Disruptive technologies don’t appear overnight. They come in gradual iterations until refinements and related technologies evolve to a point when they become so overwhelmingly useful that they are viewed as a necessary replacement for what came before.
While plug-in electric vehicles (PEVs) have come a long way since their introduction in the 1990s, they are not viewed by the general public as must-haves today, due to their higher prices and driving range limitations. However, the next generation of PEVs, due to arrive in 3 years, will likely have a combination of features and prices that will convince most car buyers that driving a car with an internal combustion engine is a habit worth breaking.
Compare the development of PEVs to that of the smartphone. GM’s EV1 was the first significant PEV available in the 1990s, and its limitations in driving range and overall comfort prevented it and other PEVs of that era from catching on with consumers.
The evolution of smartphones can also be traced back to the early 1990s, when handheld personal digital assistants included an operating system with personal productivity features, and the first mobile phones that enabled talking (almost) anywhere became available. While these innovations quickly became popular with geeks and aficionados, they didn’t exactly capture a mass market.
10 Years After
Flash forward to 2009, and along came the Nissan LEAF and Chevrolet Volt, which took advantage of advances in battery technology, electric drive, display screens, navigation, and faster wireless communications to provide a driving experience that in most respects is superior to your father’s gas car. Most people have at least heard of a PEV by now, though PEV sales in the United States in 2014 were still less than 1% of all new light duty vehicles.
It similarly took more than a decade for personal digital assistants and mobile phones to converge, and for the then rudimentary technologies to be enhanced with better display screens and wireless connectivity, and new applications including texting, navigation, data sharing, and voice commands. For smart phones, the Blackberry, Windows smart phones, and then the iPhone became must-have devices that initially came with a high premium, but within a few years other manufacturers prompted competition that put this combination of features within reach of most consumers.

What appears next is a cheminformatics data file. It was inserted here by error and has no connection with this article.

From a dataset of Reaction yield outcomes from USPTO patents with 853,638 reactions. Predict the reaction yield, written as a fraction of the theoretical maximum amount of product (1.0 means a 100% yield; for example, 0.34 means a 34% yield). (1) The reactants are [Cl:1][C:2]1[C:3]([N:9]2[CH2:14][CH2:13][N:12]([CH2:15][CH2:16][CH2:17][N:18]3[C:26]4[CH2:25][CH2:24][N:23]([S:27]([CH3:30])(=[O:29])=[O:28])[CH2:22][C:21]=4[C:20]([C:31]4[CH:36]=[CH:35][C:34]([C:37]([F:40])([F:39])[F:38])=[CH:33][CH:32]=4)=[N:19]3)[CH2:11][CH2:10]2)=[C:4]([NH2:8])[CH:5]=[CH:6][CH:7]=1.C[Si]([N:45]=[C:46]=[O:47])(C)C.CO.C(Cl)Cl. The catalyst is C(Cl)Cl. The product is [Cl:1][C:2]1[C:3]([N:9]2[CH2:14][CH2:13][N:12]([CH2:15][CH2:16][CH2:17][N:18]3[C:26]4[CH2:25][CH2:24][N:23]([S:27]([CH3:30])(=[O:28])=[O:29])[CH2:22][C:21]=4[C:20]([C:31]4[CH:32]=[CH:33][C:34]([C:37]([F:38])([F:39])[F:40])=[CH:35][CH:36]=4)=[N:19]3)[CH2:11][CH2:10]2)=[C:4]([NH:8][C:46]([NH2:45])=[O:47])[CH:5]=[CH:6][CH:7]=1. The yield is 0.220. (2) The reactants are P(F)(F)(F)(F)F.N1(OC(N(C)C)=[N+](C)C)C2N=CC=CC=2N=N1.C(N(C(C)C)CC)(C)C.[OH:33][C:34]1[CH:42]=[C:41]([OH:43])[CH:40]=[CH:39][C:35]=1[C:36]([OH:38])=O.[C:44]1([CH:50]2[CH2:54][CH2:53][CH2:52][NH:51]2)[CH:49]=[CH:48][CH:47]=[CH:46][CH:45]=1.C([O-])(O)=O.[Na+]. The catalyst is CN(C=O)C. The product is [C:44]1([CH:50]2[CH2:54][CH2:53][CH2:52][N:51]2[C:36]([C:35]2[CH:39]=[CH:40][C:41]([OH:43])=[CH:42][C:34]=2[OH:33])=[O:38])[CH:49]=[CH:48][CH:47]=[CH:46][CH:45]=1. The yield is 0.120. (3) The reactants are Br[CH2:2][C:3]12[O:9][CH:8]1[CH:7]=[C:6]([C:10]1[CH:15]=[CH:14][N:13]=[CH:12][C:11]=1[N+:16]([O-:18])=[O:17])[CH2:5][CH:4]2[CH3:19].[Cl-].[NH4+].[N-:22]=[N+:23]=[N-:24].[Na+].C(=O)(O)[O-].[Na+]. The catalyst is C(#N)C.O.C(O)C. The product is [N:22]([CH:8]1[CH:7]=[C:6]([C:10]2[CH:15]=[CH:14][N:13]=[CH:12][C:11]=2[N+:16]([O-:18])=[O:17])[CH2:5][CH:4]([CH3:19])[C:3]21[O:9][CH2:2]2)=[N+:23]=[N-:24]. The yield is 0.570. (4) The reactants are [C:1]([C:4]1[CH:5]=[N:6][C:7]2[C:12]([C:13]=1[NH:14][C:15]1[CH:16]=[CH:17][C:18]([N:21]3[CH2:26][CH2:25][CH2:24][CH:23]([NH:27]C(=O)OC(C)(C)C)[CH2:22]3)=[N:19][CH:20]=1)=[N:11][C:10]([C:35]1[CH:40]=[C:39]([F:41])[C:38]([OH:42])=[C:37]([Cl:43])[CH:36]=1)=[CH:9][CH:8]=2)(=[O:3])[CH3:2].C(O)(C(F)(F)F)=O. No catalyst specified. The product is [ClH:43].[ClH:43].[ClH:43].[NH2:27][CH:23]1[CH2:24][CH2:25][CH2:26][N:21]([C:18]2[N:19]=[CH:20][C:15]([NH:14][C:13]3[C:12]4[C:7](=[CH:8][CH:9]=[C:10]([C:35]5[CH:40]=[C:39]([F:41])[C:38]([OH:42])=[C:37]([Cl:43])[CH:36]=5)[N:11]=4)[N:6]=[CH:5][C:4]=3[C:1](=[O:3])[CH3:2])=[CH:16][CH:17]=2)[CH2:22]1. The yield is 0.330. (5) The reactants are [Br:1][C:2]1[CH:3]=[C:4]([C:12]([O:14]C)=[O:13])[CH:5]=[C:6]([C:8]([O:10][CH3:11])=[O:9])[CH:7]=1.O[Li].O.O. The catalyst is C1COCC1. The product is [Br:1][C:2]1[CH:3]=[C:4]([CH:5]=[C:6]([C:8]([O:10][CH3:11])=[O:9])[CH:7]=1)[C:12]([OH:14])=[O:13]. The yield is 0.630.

That hasn’t happened yet with PEVs. But by 2018 we’ll have the Tesla Model 3 and the Chevrolet Bolt, which will package new technologies and driving enhancements to further separate PEVs from the pack. Anticipation for the Model 3’s extended range and Model S-like performance has been building since it was first announced, in 2013. The Chevrolet Bolt concept, which was announced at the International Consumer Electronics Show (CES) in January 2015, promises similar or better range for a lower price.
GM has said that owners will be able to start the Bolt with a smartphone application, and that ride-sharing and self-parking features will be included with the vehicles. Some of these features may be available in conventional cars by that time, but with the Bolt (and likely other PEVs), you’ll get them all under one roof for around $30,000, along with superior electric drive performance and the savings and convenience of driving on electricity.
As with Apple and Samsung in the mobile device sector, Tesla and GM aspire to be the agents of change, and for now we can only guess at the electric alternatives that Nissan, Ford, Volkswagen/Audi, BMW, and Daimler will have at dealerships in 2018. Like smartphones, PEVs have certainly had their shares of missteps in their march toward ubiquity, but as Albert Einstein said, “Failure is success in progress.”
Tags: Clean Transportation, Electric Vehicles, Tesla Motors, Transportation Efficiencies
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